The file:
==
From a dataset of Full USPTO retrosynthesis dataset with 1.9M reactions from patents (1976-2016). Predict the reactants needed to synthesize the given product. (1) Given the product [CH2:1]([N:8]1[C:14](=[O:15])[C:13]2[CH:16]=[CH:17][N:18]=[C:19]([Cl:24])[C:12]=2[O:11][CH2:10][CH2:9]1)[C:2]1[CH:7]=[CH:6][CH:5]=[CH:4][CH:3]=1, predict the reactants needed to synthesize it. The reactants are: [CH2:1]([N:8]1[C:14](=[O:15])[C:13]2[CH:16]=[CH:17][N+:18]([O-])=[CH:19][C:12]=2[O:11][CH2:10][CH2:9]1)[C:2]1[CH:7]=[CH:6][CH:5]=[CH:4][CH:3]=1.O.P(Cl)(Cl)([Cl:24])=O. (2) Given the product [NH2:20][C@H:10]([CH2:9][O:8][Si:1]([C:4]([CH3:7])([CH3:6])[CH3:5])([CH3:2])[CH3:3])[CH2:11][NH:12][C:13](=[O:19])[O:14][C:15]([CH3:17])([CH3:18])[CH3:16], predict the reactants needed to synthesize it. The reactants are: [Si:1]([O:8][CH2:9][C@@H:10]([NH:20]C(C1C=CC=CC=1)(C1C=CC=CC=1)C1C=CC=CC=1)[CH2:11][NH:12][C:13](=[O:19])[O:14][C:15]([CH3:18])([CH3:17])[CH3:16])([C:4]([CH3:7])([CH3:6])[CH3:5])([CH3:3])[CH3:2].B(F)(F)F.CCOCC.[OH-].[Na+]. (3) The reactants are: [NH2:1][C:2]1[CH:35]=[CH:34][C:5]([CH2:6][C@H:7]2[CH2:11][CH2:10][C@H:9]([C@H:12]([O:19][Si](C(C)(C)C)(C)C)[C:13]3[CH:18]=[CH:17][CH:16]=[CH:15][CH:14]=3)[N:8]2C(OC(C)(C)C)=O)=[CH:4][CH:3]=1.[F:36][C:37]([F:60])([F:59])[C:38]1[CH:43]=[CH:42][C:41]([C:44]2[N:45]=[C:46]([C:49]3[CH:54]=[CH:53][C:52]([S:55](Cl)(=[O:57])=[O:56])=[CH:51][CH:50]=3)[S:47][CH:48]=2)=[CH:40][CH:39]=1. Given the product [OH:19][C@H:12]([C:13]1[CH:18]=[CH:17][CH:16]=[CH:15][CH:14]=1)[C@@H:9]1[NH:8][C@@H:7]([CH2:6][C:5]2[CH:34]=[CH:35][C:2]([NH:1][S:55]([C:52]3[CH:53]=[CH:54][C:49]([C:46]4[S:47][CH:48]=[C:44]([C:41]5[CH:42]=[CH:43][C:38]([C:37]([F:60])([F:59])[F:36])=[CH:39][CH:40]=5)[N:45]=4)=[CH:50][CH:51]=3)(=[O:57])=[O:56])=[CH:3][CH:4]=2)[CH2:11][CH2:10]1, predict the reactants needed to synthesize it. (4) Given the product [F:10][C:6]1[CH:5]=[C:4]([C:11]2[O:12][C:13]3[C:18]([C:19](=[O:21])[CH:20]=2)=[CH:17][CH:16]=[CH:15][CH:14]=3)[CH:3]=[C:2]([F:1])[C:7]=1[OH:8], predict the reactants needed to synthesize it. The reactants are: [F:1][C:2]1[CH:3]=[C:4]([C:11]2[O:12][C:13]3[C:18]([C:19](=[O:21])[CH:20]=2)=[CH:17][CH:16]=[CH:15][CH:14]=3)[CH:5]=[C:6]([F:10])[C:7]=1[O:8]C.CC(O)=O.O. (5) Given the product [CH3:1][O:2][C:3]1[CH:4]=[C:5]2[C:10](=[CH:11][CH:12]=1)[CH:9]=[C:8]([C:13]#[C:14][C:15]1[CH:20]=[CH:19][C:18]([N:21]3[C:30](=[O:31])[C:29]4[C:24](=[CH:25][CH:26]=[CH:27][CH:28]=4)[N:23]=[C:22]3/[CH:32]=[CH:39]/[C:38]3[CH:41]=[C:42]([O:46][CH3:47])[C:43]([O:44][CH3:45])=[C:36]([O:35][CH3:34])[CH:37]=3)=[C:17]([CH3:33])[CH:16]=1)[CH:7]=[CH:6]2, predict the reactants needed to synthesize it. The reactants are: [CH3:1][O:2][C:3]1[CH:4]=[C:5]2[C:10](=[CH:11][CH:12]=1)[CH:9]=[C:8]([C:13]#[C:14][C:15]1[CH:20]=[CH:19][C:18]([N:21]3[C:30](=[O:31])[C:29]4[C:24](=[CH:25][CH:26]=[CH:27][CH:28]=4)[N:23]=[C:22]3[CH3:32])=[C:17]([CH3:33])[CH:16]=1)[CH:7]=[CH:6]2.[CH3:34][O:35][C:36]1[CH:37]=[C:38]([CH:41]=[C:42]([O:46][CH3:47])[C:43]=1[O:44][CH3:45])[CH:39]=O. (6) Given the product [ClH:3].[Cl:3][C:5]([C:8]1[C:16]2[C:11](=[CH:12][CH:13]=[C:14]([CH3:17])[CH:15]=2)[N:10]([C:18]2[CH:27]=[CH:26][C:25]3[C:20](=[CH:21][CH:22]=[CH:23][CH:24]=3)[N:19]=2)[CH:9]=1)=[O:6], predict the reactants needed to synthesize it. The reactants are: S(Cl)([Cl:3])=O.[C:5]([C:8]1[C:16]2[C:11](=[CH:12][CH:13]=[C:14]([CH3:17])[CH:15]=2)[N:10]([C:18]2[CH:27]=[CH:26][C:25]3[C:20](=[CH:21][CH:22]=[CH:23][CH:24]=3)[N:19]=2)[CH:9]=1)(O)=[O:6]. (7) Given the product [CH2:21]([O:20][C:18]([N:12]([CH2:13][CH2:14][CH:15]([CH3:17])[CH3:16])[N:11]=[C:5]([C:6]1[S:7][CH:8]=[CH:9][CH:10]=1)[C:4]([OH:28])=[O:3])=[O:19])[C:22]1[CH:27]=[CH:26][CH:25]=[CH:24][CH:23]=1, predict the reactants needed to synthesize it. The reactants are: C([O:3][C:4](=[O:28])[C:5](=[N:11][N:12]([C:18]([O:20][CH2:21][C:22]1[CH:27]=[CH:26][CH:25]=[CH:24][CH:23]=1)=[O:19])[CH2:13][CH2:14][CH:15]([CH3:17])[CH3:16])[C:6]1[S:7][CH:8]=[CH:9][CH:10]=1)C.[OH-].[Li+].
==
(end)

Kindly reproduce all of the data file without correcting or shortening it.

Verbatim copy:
From a dataset of Full USPTO retrosynthesis dataset with 1.9M reactions from patents (1976-2016). Predict the reactants needed to synthesize the given product. (1) Given the product [CH2:1]([N:8]1[C:14](=[O:15])[C:13]2[CH:16]=[CH:17][N:18]=[C:19]([Cl:24])[C:12]=2[O:11][CH2:10][CH2:9]1)[C:2]1[CH:7]=[CH:6][CH:5]=[CH:4][CH:3]=1, predict the reactants needed to synthesize it. The reactants are: [CH2:1]([N:8]1[C:14](=[O:15])[C:13]2[CH:16]=[CH:17][N+:18]([O-])=[CH:19][C:12]=2[O:11][CH2:10][CH2:9]1)[C:2]1[CH:7]=[CH:6][CH:5]=[CH:4][CH:3]=1.O.P(Cl)(Cl)([Cl:24])=O. (2) Given the product [NH2:20][C@H:10]([CH2:9][O:8][Si:1]([C:4]([CH3:7])([CH3:6])[CH3:5])([CH3:2])[CH3:3])[CH2:11][NH:12][C:13](=[O:19])[O:14][C:15]([CH3:17])([CH3:18])[CH3:16], predict the reactants needed to synthesize it. The reactants are: [Si:1]([O:8][CH2:9][C@@H:10]([NH:20]C(C1C=CC=CC=1)(C1C=CC=CC=1)C1C=CC=CC=1)[CH2:11][NH:12][C:13](=[O:19])[O:14][C:15]([CH3:18])([CH3:17])[CH3:16])([C:4]([CH3:7])([CH3:6])[CH3:5])([CH3:3])[CH3:2].B(F)(F)F.CCOCC.[OH-].[Na+]. (3) The reactants are: [NH2:1][C:2]1[CH:35]=[CH:34][C:5]([CH2:6][C@H:7]2[CH2:11][CH2:10][C@H:9]([C@H:12]([O:19][Si](C(C)(C)C)(C)C)[C:13]3[CH:18]=[CH:17][CH:16]=[CH:15][CH:14]=3)[N:8]2C(OC(C)(C)C)=O)=[CH:4][CH:3]=1.[F:36][C:37]([F:60])([F:59])[C:38]1[CH:43]=[CH:42][C:41]([C:44]2[N:45]=[C:46]([C:49]3[CH:54]=[CH:53][C:52]([S:55](Cl)(=[O:57])=[O:56])=[CH:51][CH:50]=3)[S:47][CH:48]=2)=[CH:40][CH:39]=1. Given the product [OH:19][C@H:12]([C:13]1[CH:18]=[CH:17][CH:16]=[CH:15][CH:14]=1)[C@@H:9]1[NH:8][C@@H:7]([CH2:6][C:5]2[CH:34]=[CH:35][C:2]([NH:1][S:55]([C:52]3[CH:53]=[CH:54][C:49]([C:46]4[S:47][CH:48]=[C:44]([C:41]5[CH:42]=[CH:43][C:38]([C:37]([F:60])([F:59])[F:36])=[CH:39][CH:40]=5)[N:45]=4)=[CH:50][CH:51]=3)(=[O:57])=[O:56])=[CH:3][CH:4]=2)[CH2:11][CH2:10]1, predict the reactants needed to synthesize it. (4) Given the product [F:10][C:6]1[CH:5]=[C:4]([C:11]2[O:12][C:13]3[C:18]([C:19](=[O:21])[CH:20]=2)=[CH:17][CH:16]=[CH:15][CH:14]=3)[CH:3]=[C:2]([F:1])[C:7]=1[OH:8], predict the reactants needed to synthesize it. The reactants are: [F:1][C:2]1[CH:3]=[C:4]([C:11]2[O:12][C:13]3[C:18]([C:19](=[O:21])[CH:20]=2)=[CH:17][CH:16]=[CH:15][CH:14]=3)[CH:5]=[C:6]([F:10])[C:7]=1[O:8]C.CC(O)=O.O. (5) Given the product [CH3:1][O:2][C:3]1[CH:4]=[C:5]2[C:10](=[CH:11][CH:12]=1)[CH:9]=[C:8]([C:13]#[C:14][C:15]1[CH:20]=[CH:19][C:18]([N:21]3[C:30](=[O:31])[C:29]4[C:24](=[CH:25][CH:26]=[CH:27][CH:28]=4)[N:23]=[C:22]3/[CH:32]=[CH:39]/[C:38]3[CH:41]=[C:42]([O:46][CH3:47])[C:43]([O:44][CH3:45])=[C:36]([O:35][CH3:34])[CH:37]=3)=[C:17]([CH3:33])[CH:16]=1)[CH:7]=[CH:6]2, predict the reactants needed to synthesize it. The reactants are: [CH3:1][O:2][C:3]1[CH:4]=[C:5]2[C:10](=[CH:11][CH:12]=1)[CH:9]=[C:8]([C:13]#[C:14][C:15]1[CH:20]=[CH:19][C:18]([N:21]3[C:30](=[O:31])[C:29]4[C:24](=[CH:25][CH:26]=[CH:27][CH:28]=4)[N:23]=[C:22]3[CH3:32])=[C:17]([CH3:33])[CH:16]=1)[CH:7]=[CH:6]2.[CH3:34][O:35][C:36]1[CH:37]=[C:38]([CH:41]=[C:42]([O:46][CH3:47])[C:43]=1[O:44][CH3:45])[CH:39]=O. (6) Given the product [ClH:3].[Cl:3][C:5]([C:8]1[C:16]2[C:11](=[CH:12][CH:13]=[C:14]([CH3:17])[CH:15]=2)[N:10]([C:18]2[CH:27]=[CH:26][C:25]3[C:20](=[CH:21][CH:22]=[CH:23][CH:24]=3)[N:19]=2)[CH:9]=1)=[O:6], predict the reactants needed to synthesize it. The reactants are: S(Cl)([Cl:3])=O.[C:5]([C:8]1[C:16]2[C:11](=[CH:12][CH:13]=[C:14]([CH3:17])[CH:15]=2)[N:10]([C:18]2[CH:27]=[CH:26][C:25]3[C:20](=[CH:21][CH:22]=[CH:23][CH:24]=3)[N:19]=2)[CH:9]=1)(O)=[O:6]. (7) Given the product [CH2:21]([O:20][C:18]([N:12]([CH2:13][CH2:14][CH:15]([CH3:17])[CH3:16])[N:11]=[C:5]([C:6]1[S:7][CH:8]=[CH:9][CH:10]=1)[C:4]([OH:28])=[O:3])=[O:19])[C:22]1[CH:27]=[CH:26][CH:25]=[CH:24][CH:23]=1, predict the reactants needed to synthesize it. The reactants are: C([O:3][C:4](=[O:28])[C:5](=[N:11][N:12]([C:18]([O:20][CH2:21][C:22]1[CH:27]=[CH:26][CH:25]=[CH:24][CH:23]=1)=[O:19])[CH2:13][CH2:14][CH:15]([CH3:17])[CH3:16])[C:6]1[S:7][CH:8]=[CH:9][CH:10]=1)C.[OH-].[Li+].